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LETTER TO THE EDITOR - STUDY LETTER
Year : 2020  |  Volume : 86  |  Issue : 4  |  Page : 445-448

New Drugs and Clinical Trials Rules-2019: What academicians need to know


1 Independent Scholar, Institute of Postgraduate Medical Education and Research (IPGMER), Kolkata, West Bengal, India
2 Junior Resident (Pharmacology), Institute of Postgraduate Medical Education and Research (IPGMER), Kolkata, West Bengal, India
3 Senior Resident (Pharmacology), Diamond Harbor Govt. Medical College and Hospital, Kolkata, West Bengal, India

Date of Web Publication11-May-2020

Correspondence Address:
Dr. Sandeep Lahiry
83/10, RBC Road, Kolkata - 700 124, West Bengal
India
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Source of Support: None, Conflict of Interest: None


DOI: 10.4103/ijdvl.IJDVL_790_19

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How to cite this article:
Lahiry S, Thakur S, Chakraborty DS. New Drugs and Clinical Trials Rules-2019: What academicians need to know. Indian J Dermatol Venereol Leprol 2020;86:445-8

How to cite this URL:
Lahiry S, Thakur S, Chakraborty DS. New Drugs and Clinical Trials Rules-2019: What academicians need to know. Indian J Dermatol Venereol Leprol [serial online] 2020 [cited 2020 Jul 13];86:445-8. Available from: http://www.ijdvl.com/text.asp?2020/86/4/445/284175




Sir,

The New Drugs and Clinical Trials Rules 2019, released by the Central Drugs Standard Control Organization (CDSCO), Ministry of Health and Family Welfare (MOH & FW), Government of India, became effective from March 25, 2019, except Chapter 4 (Ethics Committee for Biomedical and Health Research), which became effective after 180 days (i.e. Sep 21, 2019).[1] The new rules (Rule 97 (Rule 122DAA)) supersede existing Part XA and Schedule Y of Drugs and Cosmetics Rules, 1945. However, all existing licenses, orders and directions will remain valid.

These rules shall apply to clinical trials, bioavailability or bioequivalence (BA/BE) studies of new drugs and regulation of ethical committees approving them. The primary objectives of the new rules are:

  1. Promotion of research and development in India
  2. Faster accessibility to new drugs
  3. Predictability and transparency in approval process
  4. Improvement data credibility and accuracy.


[Table 1] highlights major changes in the new rules. Some of the key changes are given below:
Table 1: Major changes in Drugs and Clinical Trial Rules, 2019

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  1. For the first time, orphan drug has been defined as one intended to treat a condition affecting less than five lakh people in India. Clinical trial fee has been waived off for such drugs along with the provision of fast-track approval
  2. To promote indigenous drug development, the timelines of approval process has been defined as 30 days. If no objection/query is raised by the CDSCO, the application will be considered “approved”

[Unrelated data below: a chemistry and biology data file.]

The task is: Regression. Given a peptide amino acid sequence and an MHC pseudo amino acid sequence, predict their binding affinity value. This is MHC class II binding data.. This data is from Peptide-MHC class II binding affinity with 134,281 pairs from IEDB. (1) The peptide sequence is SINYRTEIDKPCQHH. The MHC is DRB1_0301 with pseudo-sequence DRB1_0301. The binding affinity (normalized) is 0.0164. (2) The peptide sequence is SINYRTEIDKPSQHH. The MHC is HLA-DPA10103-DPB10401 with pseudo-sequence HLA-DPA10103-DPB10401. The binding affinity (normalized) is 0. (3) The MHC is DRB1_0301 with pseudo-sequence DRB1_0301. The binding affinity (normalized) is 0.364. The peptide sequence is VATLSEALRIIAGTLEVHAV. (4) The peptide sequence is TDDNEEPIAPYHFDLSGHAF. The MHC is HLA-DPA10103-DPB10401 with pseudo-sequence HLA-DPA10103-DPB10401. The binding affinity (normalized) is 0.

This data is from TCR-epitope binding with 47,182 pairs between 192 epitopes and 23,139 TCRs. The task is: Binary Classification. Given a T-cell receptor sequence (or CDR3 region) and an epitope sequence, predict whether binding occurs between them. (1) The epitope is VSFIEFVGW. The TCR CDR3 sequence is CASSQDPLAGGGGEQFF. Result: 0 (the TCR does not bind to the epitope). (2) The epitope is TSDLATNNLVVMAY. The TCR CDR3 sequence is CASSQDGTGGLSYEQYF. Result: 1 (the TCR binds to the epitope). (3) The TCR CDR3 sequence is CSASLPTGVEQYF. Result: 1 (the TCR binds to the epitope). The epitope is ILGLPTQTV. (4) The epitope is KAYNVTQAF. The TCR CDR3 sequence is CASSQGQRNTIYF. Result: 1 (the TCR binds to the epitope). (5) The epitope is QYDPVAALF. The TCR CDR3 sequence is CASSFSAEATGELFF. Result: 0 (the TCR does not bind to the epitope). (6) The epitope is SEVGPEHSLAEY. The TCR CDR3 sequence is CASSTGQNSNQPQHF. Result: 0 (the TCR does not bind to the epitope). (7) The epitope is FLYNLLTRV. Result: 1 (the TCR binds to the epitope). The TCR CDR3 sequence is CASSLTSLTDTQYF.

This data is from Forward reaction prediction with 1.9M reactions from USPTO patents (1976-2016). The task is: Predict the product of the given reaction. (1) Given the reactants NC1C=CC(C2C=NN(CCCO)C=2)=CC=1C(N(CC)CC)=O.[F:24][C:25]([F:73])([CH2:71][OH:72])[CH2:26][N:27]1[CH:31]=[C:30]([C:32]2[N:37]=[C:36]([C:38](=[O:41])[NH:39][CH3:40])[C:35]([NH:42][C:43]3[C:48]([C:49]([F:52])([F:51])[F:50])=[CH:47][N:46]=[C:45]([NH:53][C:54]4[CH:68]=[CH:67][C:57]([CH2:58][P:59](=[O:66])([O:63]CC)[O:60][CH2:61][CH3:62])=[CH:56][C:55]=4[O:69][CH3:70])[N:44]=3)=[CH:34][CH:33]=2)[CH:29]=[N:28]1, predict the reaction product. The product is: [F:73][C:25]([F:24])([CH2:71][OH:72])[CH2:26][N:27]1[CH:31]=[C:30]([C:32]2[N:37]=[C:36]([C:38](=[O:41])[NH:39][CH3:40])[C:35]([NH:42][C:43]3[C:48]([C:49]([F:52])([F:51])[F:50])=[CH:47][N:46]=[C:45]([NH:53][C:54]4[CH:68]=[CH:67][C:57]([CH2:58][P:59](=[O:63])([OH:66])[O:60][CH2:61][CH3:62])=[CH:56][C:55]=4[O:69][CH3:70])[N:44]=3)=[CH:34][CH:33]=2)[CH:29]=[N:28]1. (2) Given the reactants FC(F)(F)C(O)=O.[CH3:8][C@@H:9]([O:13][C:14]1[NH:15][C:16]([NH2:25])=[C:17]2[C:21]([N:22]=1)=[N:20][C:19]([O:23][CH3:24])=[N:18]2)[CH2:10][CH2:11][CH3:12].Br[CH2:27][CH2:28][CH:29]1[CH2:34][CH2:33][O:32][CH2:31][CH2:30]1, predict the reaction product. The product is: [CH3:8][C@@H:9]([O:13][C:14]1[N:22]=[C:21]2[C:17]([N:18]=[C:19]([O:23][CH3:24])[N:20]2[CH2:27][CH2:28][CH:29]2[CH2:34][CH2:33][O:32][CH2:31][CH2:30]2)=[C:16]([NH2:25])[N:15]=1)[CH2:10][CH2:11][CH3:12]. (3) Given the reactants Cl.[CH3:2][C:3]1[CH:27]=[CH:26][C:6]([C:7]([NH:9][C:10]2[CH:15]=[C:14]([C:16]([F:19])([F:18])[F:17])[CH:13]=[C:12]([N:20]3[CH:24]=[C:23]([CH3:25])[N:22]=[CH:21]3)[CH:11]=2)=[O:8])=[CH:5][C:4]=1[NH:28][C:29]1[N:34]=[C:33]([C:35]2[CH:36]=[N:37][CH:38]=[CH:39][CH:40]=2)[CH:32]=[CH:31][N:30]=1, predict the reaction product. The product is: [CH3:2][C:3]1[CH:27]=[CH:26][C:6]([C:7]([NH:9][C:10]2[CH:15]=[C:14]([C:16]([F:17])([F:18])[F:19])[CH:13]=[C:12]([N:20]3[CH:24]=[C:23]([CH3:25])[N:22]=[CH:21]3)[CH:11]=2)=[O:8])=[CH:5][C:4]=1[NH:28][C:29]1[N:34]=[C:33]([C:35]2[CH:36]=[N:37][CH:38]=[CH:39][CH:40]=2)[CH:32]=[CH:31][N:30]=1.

3. Provision of post-trial access has been made for patients if the new drug is deemed effective without any alternative. This will be provided free of cost by the sponsor.
  4. It is now clarified that any type of study involving human subjects, except drug trials (as defined in clause J), will be governed by the National Ethical Guidelines for Biomedical and Health Research Involving Human Participants, 2017 formulated by the Indian Council of Medical Research (ICMR).[2] Compensation for any study-related serious adverse events will be decided by the Institutional Ethics Committee (IEC)
  5. CDSCO registration is now mandatory for all IECs to approve regulatory clinical trials. However, accreditation by National Accreditation Board for Hospitals and Healthcare Providers – Quality Council of India (NABH–QCI) is not mandatory, although recommended. For approving non-regulatory trials, all IECs, should be registered with Department of Health Research (MOH & FW).


These new rules are expected to streamline processes for conducting clinical research in India. Provisions like longer renewal period for IEC registrations and waiver of local clinical studies are a welcome step. However, clarification is required regarding provisions like bridging trials for ethnically diverse subject population and regulatory role of the Drug Controller General of India (DCGI), if any, in areas like biomedical and health research, formation of IEC or compensation clauses.

Financial support and sponsorship

Nil.

Conflicts of interest

There are no conflicts of interest.



 
  References Top

1.
Central Drugs Standard Control Organization. Drug and Clinical Trial Rules. New Delhi: Central Drugs Standard Control Organization; 2019. Available from: https://cdsco.gov.in/opencms/opencms/system/modules/CDSCO.WEB/elements/download_file_division.jsp?num_id=NDI2MQ==. [Last accessed on 2019 Sep 12].  Back to cited text no. 1
    
2.
ICMR. National Ethical Guidelines for Biomedical and Health Research Involving Human Participants. New Delhi: ICMR; 2017. Available from: https://www.icmr.nic.in/sites/default/files/guidelines/ICMR_Ethical_Guidelines_2017.pdf. [Last accessed on 2019 Sep 12].  Back to cited text no. 2
    



 
 
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